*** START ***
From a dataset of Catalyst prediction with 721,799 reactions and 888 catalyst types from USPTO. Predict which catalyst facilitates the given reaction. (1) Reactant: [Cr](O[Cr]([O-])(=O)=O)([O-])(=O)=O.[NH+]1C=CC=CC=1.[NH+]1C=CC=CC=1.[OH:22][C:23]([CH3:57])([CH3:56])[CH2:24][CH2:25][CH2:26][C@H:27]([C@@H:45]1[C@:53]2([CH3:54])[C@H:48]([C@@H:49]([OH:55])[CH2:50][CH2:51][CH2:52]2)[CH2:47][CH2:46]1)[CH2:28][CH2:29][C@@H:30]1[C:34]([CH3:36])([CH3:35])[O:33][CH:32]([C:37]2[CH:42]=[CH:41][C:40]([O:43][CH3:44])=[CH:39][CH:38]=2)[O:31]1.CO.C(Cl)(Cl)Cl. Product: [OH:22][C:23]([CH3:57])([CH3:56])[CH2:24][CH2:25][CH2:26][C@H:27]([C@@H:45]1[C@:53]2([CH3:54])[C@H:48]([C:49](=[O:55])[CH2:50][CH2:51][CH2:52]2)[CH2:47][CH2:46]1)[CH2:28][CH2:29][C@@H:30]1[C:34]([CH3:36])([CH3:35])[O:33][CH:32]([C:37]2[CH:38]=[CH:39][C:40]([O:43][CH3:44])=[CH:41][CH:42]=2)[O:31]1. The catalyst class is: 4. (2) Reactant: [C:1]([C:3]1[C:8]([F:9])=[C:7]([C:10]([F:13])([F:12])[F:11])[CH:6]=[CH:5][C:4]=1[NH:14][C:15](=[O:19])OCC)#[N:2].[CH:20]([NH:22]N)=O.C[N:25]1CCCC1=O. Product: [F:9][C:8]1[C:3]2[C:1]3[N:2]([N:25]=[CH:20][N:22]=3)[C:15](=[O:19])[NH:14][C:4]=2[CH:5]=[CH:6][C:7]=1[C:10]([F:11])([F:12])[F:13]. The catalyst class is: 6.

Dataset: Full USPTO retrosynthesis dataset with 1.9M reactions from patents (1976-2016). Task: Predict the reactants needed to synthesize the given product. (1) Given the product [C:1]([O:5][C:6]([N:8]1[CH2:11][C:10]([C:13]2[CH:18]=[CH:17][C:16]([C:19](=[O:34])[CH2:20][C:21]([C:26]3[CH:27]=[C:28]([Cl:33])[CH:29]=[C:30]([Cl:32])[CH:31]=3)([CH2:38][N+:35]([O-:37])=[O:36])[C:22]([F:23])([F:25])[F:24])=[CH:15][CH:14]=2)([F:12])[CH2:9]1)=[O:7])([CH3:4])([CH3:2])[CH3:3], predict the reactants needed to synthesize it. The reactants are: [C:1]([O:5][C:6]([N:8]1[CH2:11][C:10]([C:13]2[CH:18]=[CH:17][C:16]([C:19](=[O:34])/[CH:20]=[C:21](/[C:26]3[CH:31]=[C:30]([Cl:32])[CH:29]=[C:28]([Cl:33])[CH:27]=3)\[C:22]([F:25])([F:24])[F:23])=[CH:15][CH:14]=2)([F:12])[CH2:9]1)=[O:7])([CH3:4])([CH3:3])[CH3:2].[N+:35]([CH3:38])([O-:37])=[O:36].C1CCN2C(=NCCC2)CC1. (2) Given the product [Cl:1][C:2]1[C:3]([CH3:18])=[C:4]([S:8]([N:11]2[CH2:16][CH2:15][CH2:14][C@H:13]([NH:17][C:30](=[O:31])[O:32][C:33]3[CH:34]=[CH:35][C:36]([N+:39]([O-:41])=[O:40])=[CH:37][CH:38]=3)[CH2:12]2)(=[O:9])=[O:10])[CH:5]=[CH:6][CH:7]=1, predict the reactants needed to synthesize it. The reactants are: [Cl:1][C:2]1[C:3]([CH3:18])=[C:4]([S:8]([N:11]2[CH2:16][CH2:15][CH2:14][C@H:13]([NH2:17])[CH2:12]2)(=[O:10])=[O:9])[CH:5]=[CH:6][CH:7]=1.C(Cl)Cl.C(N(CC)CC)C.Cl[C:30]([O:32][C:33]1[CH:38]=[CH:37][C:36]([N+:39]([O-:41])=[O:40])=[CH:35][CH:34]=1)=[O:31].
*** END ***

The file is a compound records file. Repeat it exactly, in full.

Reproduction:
From a dataset of Catalyst prediction with 721,799 reactions and 888 catalyst types from USPTO. Predict which catalyst facilitates the given reaction. (1) Reactant: [Cr](O[Cr]([O-])(=O)=O)([O-])(=O)=O.[NH+]1C=CC=CC=1.[NH+]1C=CC=CC=1.[OH:22][C:23]([CH3:57])([CH3:56])[CH2:24][CH2:25][CH2:26][C@H:27]([C@@H:45]1[C@:53]2([CH3:54])[C@H:48]([C@@H:49]([OH:55])[CH2:50][CH2:51][CH2:52]2)[CH2:47][CH2:46]1)[CH2:28][CH2:29][C@@H:30]1[C:34]([CH3:36])([CH3:35])[O:33][CH:32]([C:37]2[CH:42]=[CH:41][C:40]([O:43][CH3:44])=[CH:39][CH:38]=2)[O:31]1.CO.C(Cl)(Cl)Cl. Product: [OH:22][C:23]([CH3:57])([CH3:56])[CH2:24][CH2:25][CH2:26][C@H:27]([C@@H:45]1[C@:53]2([CH3:54])[C@H:48]([C:49](=[O:55])[CH2:50][CH2:51][CH2:52]2)[CH2:47][CH2:46]1)[CH2:28][CH2:29][C@@H:30]1[C:34]([CH3:36])([CH3:35])[O:33][CH:32]([C:37]2[CH:38]=[CH:39][C:40]([O:43][CH3:44])=[CH:41][CH:42]=2)[O:31]1. The catalyst class is: 4. (2) Reactant: [C:1]([C:3]1[C:8]([F:9])=[C:7]([C:10]([F:13])([F:12])[F:11])[CH:6]=[CH:5][C:4]=1[NH:14][C:15](=[O:19])OCC)#[N:2].[CH:20]([NH:22]N)=O.C[N:25]1CCCC1=O. Product: [F:9][C:8]1[C:3]2[C:1]3[N:2]([N:25]=[CH:20][N:22]=3)[C:15](=[O:19])[NH:14][C:4]=2[CH:5]=[CH:6][C:7]=1[C:10]([F:11])([F:12])[F:13]. The catalyst class is: 6.

Dataset: Full USPTO retrosynthesis dataset with 1.9M reactions from patents (1976-2016). Task: Predict the reactants needed to synthesize the given product. (1) Given the product [C:1]([O:5][C:6]([N:8]1[CH2:11][C:10]([C:13]2[CH:18]=[CH:17][C:16]([C:19](=[O:34])[CH2:20][C:21]([C:26]3[CH:27]=[C:28]([Cl:33])[CH:29]=[C:30]([Cl:32])[CH:31]=3)([CH2:38][N+:35]([O-:37])=[O:36])[C:22]([F:23])([F:25])[F:24])=[CH:15][CH:14]=2)([F:12])[CH2:9]1)=[O:7])([CH3:4])([CH3:2])[CH3:3], predict the reactants needed to synthesize it. The reactants are: [C:1]([O:5][C:6]([N:8]1[CH2:11][C:10]([C:13]2[CH:18]=[CH:17][C:16]([C:19](=[O:34])/[CH:20]=[C:21](/[C:26]3[CH:31]=[C:30]([Cl:32])[CH:29]=[C:28]([Cl:33])[CH:27]=3)\[C:22]([F:25])([F:24])[F:23])=[CH:15][CH:14]=2)([F:12])[CH2:9]1)=[O:7])([CH3:4])([CH3:3])[CH3:2].[N+:35]([CH3:38])([O-:37])=[O:36].C1CCN2C(=NCCC2)CC1. (2) Given the product [Cl:1][C:2]1[C:3]([CH3:18])=[C:4]([S:8]([N:11]2[CH2:16][CH2:15][CH2:14][C@H:13]([NH:17][C:30](=[O:31])[O:32][C:33]3[CH:34]=[CH:35][C:36]([N+:39]([O-:41])=[O:40])=[CH:37][CH:38]=3)[CH2:12]2)(=[O:9])=[O:10])[CH:5]=[CH:6][CH:7]=1, predict the reactants needed to synthesize it. The reactants are: [Cl:1][C:2]1[C:3]([CH3:18])=[C:4]([S:8]([N:11]2[CH2:16][CH2:15][CH2:14][C@H:13]([NH2:17])[CH2:12]2)(=[O:10])=[O:9])[CH:5]=[CH:6][CH:7]=1.C(Cl)Cl.C(N(CC)CC)C.Cl[C:30]([O:32][C:33]1[CH:38]=[CH:37][C:36]([N+:39]([O-:41])=[O:40])=[CH:35][CH:34]=1)=[O:31].